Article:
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How not to use Facebook

See also: How not to use Twitter / How not to use LinkedIn / How not to do content marketing 

Filled with potential booby traps, Facebook is not the natural home for all brands. Here are five things Facebook failers tend to do. (You might want to avoid them).

Delete all negativity
Loss of brand control is one of the digital era’s most ubiquitous traits, and it terrifies some people. It scares them so much that as soon as they see anything negative about their brand, they delete it. And it is a terrible mistake. Facebook is arguably the most informal social space of all, so it’s likely you will encounter some negative/flippant sentiment at some point. If you want to look out of touch and incapable of operating in the digital world: delete. If you want to do the opposite, respond to criticism in a timely and professional manner, and turn a negative into a plus.

Don't commit
Only a fool would regard social as a free (or even cheap) option. In order to gain anything from Facebook (or indeed) any other social platform continual commitment is needed for effective population, moderation, analysis and exploitation of the space. If you’re not checking in regularly and creating an engaging, worthwhile presence, no one is going to be interested. Nothing looks worse than an abandoned Facebook page. Ghost towns are creepy.

Expect overnight success
It’s fair to say Facebook isn’t the most natural fit for B2B brands. Indeed for some it probably won’t really ever work. Even for those brands that are better positioned to utilise Facebook as a marketing platform, it won’t be easy. If you look at some of the brands that are using the platform well (such as Dell and Salesforce, both of which have garnered in excess of 200,000 likes) they all display a commitment to the platform. When they started, they began with the same ‘like’ count as you: zero.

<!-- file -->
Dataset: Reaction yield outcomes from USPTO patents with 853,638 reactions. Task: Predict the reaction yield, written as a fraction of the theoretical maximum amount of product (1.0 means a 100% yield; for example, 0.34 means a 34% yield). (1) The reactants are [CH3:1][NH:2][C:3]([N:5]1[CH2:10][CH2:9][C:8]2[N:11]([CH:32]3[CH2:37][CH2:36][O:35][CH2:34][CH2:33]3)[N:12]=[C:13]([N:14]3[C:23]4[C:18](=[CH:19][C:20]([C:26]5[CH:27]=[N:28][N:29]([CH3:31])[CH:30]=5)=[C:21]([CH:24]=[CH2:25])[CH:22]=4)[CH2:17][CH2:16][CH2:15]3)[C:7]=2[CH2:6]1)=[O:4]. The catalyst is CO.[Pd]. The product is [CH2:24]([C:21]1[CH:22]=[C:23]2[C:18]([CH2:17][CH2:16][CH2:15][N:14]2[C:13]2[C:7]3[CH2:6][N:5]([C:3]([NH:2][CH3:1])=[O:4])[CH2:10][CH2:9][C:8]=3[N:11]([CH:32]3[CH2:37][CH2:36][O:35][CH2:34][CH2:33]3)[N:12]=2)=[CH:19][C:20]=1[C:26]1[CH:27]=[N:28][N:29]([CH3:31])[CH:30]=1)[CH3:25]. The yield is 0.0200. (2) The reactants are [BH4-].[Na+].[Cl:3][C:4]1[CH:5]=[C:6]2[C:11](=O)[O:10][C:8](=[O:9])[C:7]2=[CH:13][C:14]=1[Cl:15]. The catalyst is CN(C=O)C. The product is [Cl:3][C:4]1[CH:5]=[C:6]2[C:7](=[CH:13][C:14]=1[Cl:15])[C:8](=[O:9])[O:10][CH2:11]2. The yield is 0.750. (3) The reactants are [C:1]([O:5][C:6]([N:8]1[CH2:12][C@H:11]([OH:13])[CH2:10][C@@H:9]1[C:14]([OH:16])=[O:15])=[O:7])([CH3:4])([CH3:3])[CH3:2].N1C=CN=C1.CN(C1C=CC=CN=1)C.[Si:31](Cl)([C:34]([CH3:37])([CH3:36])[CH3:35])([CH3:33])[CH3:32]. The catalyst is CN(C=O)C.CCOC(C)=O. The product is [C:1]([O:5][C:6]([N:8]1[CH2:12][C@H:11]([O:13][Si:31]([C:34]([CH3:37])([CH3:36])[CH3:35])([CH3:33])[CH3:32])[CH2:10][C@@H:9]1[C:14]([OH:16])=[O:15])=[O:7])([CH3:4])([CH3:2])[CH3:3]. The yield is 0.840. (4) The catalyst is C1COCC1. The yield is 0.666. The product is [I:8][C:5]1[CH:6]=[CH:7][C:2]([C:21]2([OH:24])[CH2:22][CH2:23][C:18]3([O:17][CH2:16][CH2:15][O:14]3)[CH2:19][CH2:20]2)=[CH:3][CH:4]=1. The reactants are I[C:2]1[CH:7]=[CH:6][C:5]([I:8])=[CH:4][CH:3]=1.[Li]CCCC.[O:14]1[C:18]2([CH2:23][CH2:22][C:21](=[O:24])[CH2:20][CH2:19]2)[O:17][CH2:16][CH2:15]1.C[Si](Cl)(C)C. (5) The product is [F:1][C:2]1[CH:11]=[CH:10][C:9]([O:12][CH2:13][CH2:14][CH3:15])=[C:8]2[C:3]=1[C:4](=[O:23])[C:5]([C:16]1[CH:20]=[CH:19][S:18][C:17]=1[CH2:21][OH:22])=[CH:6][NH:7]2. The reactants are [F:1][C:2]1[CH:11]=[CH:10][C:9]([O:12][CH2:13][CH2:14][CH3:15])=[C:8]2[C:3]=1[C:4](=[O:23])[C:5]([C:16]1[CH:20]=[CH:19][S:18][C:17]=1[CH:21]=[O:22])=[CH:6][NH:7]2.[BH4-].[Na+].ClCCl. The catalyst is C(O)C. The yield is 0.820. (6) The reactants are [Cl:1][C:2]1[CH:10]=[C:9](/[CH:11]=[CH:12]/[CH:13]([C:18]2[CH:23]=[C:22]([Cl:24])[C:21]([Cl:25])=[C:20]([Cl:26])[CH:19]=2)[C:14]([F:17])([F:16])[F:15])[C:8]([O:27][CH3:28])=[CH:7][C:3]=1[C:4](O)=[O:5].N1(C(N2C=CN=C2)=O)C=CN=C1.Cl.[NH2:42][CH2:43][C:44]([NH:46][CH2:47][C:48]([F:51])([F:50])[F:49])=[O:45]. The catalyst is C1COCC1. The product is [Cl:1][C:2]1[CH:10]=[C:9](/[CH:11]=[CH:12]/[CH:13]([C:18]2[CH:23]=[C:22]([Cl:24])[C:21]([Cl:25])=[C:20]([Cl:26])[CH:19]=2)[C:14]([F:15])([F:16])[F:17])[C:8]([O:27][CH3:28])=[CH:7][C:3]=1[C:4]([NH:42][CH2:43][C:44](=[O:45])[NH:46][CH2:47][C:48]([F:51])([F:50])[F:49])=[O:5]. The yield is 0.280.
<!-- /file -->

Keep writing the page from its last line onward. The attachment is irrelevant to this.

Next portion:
Totes B BFFs
Though we’ve all been embracing the liberation social media has afforded our stuffy old B2B brands, let’s not get too carried away. Yes, you can present a more informal image on social channels (and especially on Facebook) but it would be a mistake to take it too far. We should be seeking to strike a balance between giving a sense of the humans behind the logo and remembering that we are still representing a brand and all that it embodies. You’re not really chatting to your mates.

Forget the pictures
It’s important to utilise each social media platform in the correct ways. There are subtle differences between them all and it pays to remember this. For example, Facebook (in line with the wider web) has gradually morphed from a platform focusing on short text-based ‘updates’ into one offering a very visual experience. Your Facebook news feed is probably heavily image-led these days. Images generally receive greater interaction levels than purely text-based posts. Remember this when posting business content.

See also: How not to use Twitter / How not to use LinkedIn / How not to do content marketing